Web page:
THE Bureau of Internal Revenue (BIR) has clarified that “marginal income earners” are not required to issue invoices or receipts for their business transactions.
Marginal income earners include small businesses such as sari-sari stores and micro-entrepreneurs such as tricycle drivers, street peddlers, and ambulant or sidewalk vendors.
BIR Regional Director Tomas Rosales made the clarification in the wake of reports that the bureau is now requiring owners of small stores to issue cash invoices for goods worth P25 and above.
Rosales explained that the marginal income earners category cover those with annual gross sales or receipts amounting to P100,000 and below.
These businesses are exempt from paying the annual registration fee of P500 and a percentage tax.
In another category, businesses with gross sales below P1.5 million a year and registered as non-VAT (value added tax) taxpayer are required to pay the annual registration fee and a monthly percentage tax of three percent, explained lawyer Beverly Milo, BIR assessment division chief.
Business owners can also choose to register as a VAT-taxpayer even though their gross receipts amount to less than P1,500,000 .
Meanwhile, Rosales, citing the good collection record to the efficiency of the BIR staff, expressed confidence that the regional office can attain its collection goal for the year with its P600 million “buffer” for the first semester.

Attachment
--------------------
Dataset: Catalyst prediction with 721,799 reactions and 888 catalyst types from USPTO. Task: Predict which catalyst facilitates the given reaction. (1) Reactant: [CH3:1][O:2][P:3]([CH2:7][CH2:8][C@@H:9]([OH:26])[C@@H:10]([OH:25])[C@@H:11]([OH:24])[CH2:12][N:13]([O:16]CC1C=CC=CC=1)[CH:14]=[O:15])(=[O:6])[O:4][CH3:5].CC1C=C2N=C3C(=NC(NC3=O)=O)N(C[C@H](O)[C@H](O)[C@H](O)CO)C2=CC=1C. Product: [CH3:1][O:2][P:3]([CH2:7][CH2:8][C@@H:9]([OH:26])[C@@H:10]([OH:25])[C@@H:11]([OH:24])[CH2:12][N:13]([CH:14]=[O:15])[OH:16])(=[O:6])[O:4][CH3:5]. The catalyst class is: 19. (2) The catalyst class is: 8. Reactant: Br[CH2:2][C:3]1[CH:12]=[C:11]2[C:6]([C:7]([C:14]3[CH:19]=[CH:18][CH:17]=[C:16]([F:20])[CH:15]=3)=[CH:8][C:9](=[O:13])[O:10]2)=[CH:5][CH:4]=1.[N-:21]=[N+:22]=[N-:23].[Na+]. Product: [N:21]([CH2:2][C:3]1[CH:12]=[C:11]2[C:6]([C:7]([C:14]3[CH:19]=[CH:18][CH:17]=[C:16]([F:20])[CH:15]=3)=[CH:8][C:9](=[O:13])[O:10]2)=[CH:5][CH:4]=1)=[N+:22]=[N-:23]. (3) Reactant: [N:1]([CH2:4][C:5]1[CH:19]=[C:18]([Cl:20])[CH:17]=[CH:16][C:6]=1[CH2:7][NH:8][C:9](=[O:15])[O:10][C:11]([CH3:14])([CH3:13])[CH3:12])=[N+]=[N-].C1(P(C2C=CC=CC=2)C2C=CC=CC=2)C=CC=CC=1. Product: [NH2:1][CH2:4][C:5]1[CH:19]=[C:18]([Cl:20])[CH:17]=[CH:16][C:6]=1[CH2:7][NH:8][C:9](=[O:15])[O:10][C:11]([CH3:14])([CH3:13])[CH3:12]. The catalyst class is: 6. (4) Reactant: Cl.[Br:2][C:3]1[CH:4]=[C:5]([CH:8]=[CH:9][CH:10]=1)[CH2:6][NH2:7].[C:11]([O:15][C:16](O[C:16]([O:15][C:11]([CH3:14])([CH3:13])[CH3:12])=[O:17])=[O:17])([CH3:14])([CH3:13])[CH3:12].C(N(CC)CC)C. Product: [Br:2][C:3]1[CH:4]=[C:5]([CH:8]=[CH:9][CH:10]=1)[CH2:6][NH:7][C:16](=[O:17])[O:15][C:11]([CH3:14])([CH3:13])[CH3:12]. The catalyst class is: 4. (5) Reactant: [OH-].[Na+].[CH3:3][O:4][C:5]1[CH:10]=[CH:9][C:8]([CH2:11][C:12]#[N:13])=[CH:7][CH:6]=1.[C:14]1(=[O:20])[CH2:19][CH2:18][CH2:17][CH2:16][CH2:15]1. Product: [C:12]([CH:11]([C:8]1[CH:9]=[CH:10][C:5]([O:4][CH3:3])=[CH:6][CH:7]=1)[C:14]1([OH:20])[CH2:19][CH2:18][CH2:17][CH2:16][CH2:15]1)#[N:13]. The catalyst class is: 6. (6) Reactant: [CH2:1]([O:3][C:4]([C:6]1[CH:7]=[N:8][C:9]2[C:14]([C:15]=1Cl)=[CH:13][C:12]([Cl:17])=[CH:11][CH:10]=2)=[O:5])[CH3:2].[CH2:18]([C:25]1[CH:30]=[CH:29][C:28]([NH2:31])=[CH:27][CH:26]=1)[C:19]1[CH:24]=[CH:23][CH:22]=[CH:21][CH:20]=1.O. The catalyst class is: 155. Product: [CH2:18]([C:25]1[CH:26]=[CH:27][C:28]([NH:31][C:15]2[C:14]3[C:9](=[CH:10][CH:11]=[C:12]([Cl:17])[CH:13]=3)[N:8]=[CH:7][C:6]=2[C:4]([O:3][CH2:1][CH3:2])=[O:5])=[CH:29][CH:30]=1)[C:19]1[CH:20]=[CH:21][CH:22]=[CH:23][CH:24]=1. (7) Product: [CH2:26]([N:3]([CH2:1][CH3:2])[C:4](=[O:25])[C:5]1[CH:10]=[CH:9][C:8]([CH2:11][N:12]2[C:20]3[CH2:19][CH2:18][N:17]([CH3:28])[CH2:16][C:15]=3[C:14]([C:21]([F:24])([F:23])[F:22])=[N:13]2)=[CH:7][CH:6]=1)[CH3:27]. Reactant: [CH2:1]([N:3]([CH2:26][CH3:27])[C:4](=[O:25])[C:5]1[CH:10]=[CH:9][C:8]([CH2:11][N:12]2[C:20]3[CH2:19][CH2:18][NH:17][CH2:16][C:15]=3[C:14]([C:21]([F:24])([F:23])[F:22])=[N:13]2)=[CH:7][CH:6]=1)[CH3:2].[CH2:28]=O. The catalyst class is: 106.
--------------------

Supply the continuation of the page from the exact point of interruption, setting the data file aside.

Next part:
He added that the campaign against tax evasion through the Run After Tax Evaders (RATE) program, Oplan Kandado, Project “Iboto Mo” and “Project RIP” have also been effective.
Lawyer Francisco Sarmiento said the bureau’s policy now is to follow up assessment and collection, then pursue prosecution of those found violating the tax code, as mandated by RATE, Oplan Kandado and other campaign against tax evasion.
RATE runs after business owners with criminal intent not to declare income, while Oplan Kandado is an administrative proceeding against those who fail to issue receipts or invoices, under-declare sales by at least 30 percent or fail to register as a VAT taxpayer.
Recently, three merchandize stores in Dagupan City were padlocked because the owner had failed to pay the right amount of taxes.
Revenue District Officer Yolanda Ferrer also said the district also exceeded its collection target for the first six months by about P151 million, which serves as an indication her office can achieve its goal for the year.